Category: Gustavo Dudamel

L.A. Phil concerts with Dudamel, Salonen, others will air on KUSC

March 29, 2012 |  9:30 am

Dudamelninth
A new series of broadcasts featuring the Los Angeles Philharmonic in concert will be heard on classical music station KUSC-FM (91.5) beginning this weekend.

The 14 programs are from the orchestra's 2011-12 season, and half are conducted by Gustavo Dudamel, music director of the L.A. Phil. Others feature guest conductors such as Esa-Pekka Salonen, Simon Rattle, James Conlon and John Adams.

Included in the lineup are three concerts from the Phil's ambitious Mahler Project, featuring the composer's Symphony No. 4, No. 9 and No. 8. The latter, set to close the KUSC series on July 1, was recorded in Caracas, Venezuela, and features not only the Phil but also the Simon Bolivar Symphony Orchestra and a huge chorus -- 1,400 performers in all. Times music critic Mark Swed attended that event Feb. 18 and called it a "grand performance."

"Los Angeles Philharmonic in Concert," airing Sundays at 4 p.m., will be hosted by KUSC's Brian Lauritzen. Like other KUSC programming, it will also be heard on KPSC-FM (88.5) in Palm Springs, KDSC-FM (91.1) in Thousand Oaks, KQSC-FM (88.7) in Santa Barbara, KESC-FM (99.7) in Morro Bay/San Luis Obispo and online.

RELATED:

Dudamel's monster Mahler 8 in Caracas

Gustavo Dudamel's Mahler Project

L.A. Phil embraces a new generation with Dudamel

-- Lee Margulies

Photo: Gustavo Dudamel conducts the L.A. Philharmonic in Mahler's Ninth Symphony at Walt Disney Concert Hall in February. Credit: Lawrence K. Ho / Los Angeles Times

 

Gustavo Dudamel’s former bodyguard killed in Venezuela

March 9, 2012 |  4:24 pm

DudamelGustavo Dudamel’s former bodyguard was killed by a stray bullet outside his home near Caracas, Venezuela. Yojham Tupac Amaru Oliviera Camero, 33, leaves behind two children.

Reports have been circulating that Camero was working for the conductor at the time of his death. But a spokeswoman from the Los Angeles Philharmonic said Camero hadn't worked for Dudamel in about two years. The shooting took place at 2 a.m. on March 3 and was reported by the Venezuelan newspaper El Nacional.

Dudamel was not available for comment.

The Venezuela-born conductor was in his homeland last month with the Philharmonic for a series of Mahler concerts, marking the first foreign orchestra appearance in Caracas in two decades.

On the trip bodyguards and police escorts accompanied Dudamel, as is often the case with famous or rich people in the country, where crime is a major problem and abductions are not uncommon. Caracas has been called the unofficial murder capital of South America; there were 19,000 homicides nationwide last year. 

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Music review: Gustavo Dudamel's monster Mahler 8 in Caracas

February 19, 2012 |  9:15 pm

Caracas Mahler 8

Carnival starts on Monday in Caracas. But the chaos outside the Teatro Teresa Carreño on Saturday night as crowds arrived to hear Gustavo Dudamel conduct a gargantuan Mahler's Eighth Symphony was indication that something was already in the air.

Venezuelans love monster concerts, the more performers the better, partly as a matter of national pride at their extensive and inclusive music education system. This was Mahler's “Symphony of a Thousand” with 1,400 performers, and many people without tickets showed up anyway, jostling to get past an ineffective security cordon. Their backup was a free outdoor screen area where people could sit and watch the performance while enjoying the lovely Caribbean breezes.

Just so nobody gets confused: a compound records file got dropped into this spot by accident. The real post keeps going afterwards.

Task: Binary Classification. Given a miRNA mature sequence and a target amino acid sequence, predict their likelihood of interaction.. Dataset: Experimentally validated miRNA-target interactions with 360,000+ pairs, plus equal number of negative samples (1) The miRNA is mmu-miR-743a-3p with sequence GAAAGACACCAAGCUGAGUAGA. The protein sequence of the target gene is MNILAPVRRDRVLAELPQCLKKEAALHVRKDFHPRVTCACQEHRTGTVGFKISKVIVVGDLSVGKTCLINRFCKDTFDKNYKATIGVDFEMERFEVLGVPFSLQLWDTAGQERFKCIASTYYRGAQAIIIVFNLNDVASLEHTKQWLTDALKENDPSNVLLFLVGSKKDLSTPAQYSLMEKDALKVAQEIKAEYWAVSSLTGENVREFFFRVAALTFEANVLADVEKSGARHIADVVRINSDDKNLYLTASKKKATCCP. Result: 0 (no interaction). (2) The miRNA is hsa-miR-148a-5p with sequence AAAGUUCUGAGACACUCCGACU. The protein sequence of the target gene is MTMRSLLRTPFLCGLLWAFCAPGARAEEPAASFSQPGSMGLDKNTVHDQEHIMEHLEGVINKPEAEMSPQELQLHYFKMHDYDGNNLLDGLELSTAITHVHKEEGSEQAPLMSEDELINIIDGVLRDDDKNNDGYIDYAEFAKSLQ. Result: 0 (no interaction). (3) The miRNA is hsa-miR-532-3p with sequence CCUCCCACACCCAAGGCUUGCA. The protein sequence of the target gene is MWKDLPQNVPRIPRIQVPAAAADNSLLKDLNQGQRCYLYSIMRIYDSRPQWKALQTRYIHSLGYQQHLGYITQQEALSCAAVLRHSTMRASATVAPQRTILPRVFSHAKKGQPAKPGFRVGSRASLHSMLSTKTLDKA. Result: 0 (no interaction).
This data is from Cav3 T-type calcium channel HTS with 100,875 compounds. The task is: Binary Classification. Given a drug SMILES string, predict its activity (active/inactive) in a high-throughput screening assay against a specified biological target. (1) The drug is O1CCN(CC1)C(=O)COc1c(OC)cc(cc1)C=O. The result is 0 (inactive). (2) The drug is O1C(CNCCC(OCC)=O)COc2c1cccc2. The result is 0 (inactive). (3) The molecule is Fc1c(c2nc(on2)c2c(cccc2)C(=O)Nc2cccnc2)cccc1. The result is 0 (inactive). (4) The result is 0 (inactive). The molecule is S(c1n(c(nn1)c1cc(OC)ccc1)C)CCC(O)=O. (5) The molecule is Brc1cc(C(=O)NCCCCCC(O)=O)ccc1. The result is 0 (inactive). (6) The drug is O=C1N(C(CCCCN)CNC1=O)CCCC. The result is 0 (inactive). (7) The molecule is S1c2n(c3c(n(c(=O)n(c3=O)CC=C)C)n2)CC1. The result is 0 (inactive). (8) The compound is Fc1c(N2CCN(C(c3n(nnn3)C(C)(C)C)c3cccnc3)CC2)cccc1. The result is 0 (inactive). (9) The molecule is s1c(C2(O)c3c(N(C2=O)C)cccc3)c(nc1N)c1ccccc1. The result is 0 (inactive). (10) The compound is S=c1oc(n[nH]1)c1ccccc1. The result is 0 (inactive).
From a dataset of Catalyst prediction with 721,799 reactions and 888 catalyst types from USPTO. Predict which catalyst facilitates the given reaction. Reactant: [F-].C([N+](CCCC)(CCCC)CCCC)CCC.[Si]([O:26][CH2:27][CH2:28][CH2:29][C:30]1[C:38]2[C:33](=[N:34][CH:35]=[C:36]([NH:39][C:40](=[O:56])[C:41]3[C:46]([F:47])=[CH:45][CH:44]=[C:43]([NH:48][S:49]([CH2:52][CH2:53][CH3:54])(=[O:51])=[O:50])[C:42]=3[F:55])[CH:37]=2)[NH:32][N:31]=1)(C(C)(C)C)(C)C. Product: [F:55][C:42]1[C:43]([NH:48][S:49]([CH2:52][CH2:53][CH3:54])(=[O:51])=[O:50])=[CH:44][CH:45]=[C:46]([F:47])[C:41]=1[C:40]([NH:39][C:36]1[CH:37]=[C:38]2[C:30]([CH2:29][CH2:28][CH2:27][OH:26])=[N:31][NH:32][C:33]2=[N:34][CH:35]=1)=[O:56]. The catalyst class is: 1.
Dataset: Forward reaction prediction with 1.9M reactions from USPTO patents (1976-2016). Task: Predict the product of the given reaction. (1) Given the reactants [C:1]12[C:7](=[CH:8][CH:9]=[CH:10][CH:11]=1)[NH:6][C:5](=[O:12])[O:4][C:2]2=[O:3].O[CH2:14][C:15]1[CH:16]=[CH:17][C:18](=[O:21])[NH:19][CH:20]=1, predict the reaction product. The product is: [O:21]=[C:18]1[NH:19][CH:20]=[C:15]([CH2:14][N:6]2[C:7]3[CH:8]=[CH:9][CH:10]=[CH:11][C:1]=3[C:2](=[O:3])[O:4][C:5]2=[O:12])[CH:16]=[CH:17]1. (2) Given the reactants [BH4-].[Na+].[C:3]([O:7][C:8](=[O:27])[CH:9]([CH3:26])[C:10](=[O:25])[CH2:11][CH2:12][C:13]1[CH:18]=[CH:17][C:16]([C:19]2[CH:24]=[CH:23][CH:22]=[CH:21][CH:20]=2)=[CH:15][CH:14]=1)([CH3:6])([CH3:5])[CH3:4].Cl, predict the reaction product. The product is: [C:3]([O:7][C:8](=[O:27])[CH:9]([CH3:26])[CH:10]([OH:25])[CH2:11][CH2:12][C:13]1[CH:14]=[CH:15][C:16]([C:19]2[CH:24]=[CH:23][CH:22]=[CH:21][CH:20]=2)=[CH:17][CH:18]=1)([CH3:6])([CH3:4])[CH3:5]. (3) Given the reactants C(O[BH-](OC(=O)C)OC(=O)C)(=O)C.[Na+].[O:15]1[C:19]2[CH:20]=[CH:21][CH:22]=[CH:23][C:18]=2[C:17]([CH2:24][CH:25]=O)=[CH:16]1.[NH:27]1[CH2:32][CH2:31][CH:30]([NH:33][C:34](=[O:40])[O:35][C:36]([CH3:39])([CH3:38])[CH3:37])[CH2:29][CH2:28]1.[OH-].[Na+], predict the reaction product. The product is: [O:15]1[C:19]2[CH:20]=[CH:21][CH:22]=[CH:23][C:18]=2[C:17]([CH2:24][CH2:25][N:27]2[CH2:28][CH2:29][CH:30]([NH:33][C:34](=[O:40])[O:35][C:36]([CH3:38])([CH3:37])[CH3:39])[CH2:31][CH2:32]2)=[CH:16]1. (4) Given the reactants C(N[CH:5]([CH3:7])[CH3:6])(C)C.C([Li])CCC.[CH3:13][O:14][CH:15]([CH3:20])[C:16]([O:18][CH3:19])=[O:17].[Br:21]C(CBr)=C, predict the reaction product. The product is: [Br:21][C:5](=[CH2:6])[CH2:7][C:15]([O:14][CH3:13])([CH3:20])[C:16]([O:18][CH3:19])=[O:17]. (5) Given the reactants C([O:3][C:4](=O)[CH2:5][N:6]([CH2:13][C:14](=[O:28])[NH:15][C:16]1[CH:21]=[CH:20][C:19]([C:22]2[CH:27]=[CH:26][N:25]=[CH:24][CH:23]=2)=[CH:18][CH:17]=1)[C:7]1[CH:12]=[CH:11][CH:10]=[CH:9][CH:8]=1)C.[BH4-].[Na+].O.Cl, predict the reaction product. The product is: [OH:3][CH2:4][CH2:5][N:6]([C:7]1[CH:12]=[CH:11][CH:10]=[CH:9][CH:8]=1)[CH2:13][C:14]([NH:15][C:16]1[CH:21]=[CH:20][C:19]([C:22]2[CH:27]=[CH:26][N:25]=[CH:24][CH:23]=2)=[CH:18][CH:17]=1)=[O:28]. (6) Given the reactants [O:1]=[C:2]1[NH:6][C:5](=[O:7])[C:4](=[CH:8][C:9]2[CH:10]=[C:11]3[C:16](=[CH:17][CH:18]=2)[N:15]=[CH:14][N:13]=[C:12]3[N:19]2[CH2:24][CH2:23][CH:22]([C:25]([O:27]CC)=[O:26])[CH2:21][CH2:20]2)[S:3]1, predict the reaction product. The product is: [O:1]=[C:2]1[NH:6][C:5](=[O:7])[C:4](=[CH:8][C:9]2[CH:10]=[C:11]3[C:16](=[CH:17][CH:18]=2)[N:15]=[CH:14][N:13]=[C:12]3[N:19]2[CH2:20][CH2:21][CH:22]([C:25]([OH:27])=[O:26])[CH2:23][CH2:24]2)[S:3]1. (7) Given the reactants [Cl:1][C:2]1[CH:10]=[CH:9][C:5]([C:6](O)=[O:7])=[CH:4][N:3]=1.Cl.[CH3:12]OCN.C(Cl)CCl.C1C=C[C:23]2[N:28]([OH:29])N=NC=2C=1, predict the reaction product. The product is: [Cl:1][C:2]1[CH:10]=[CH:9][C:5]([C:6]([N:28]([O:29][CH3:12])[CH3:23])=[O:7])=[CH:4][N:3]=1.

Inside, a chorus of 1,200 mostly young, uniformly ecstatic singers unleashed vast reserves of controlled energy filling every inch of the hall. They also let loose additional reserves of adrenaline at the curtain calls, with the chorus cheering Dudamel even more lustily than the audience, creating an amazing antiphonal applause.

Forget the Shrine Auditorium. That is where Dudamel had conducted an eventful but acoustically crippled Mahler's Eighth two weeks earlier with the combined Los Angeles Philharmonic and Simón Bolívar Symphony Orchestra of Venezuela, a chorus of 1,000 Angelenos and eight vocal soloists in a venue with room for an audience of more than 5,000.

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Caracas diary: Dudamel, Abreu and a multitude of young musicians

February 17, 2012 |  3:00 pm

Dudamel security
Not even a parent is likely to relish the thought of a musical showcase with 1,700 schoolchildren performing. So it was probably smart of El Sistema not to tell the Los Angeles Philharmonic and its entourage Thursday afternoon what to expect for an event at and around the Teatro Teresa Carreno, the main concert hall in Caracas where the orchestra currently is finishing up its Mahler Project. The hosts for the showcase were a beaming Gustavo Dudamel and a beaming José Antonio Abreu, the founder of El Sistema.

The kids came from the núcleo schools around the country that are the heart of El Sistema. Several news crews were on hand, and though  the event was closed to the public, hundreds could look on from outside terraces. Dudamel was shadowed by formidable security bruisers.

The Venezuelans do know how to put on a show. At various points around the courtyard of the concert hall -- which faces a lush park and botanical garden where, like nearly everywhere else in this intriguing but frustratingly inaccessible city, it is not safe to wander alone -- we were shown one mind-boggling ensemble after another.

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Caracas diary: L.A. Phil musicians get to know the Venezuelans

February 16, 2012 |  2:09 pm

Ben Hong
Well before the Los Angeles Philharmonic packed for its 10-day tour to Caracas, Venezuela, music director Gustavo Dudamel said that his mission was to show off his orchestra to his home country. And yes, the audiences have been indefatigably enthusiastic. But equally exceptional has been the impression the local musicians have had on the L.A. players.

Midway through their trip, the Angelenos are reveling in their interactions with the young musicians of Dudamel’s home orchestra, the Simón Bolívar Symphony, and the students of the state-supported El Sistema music education program, whose most famous pupil is Dudamel.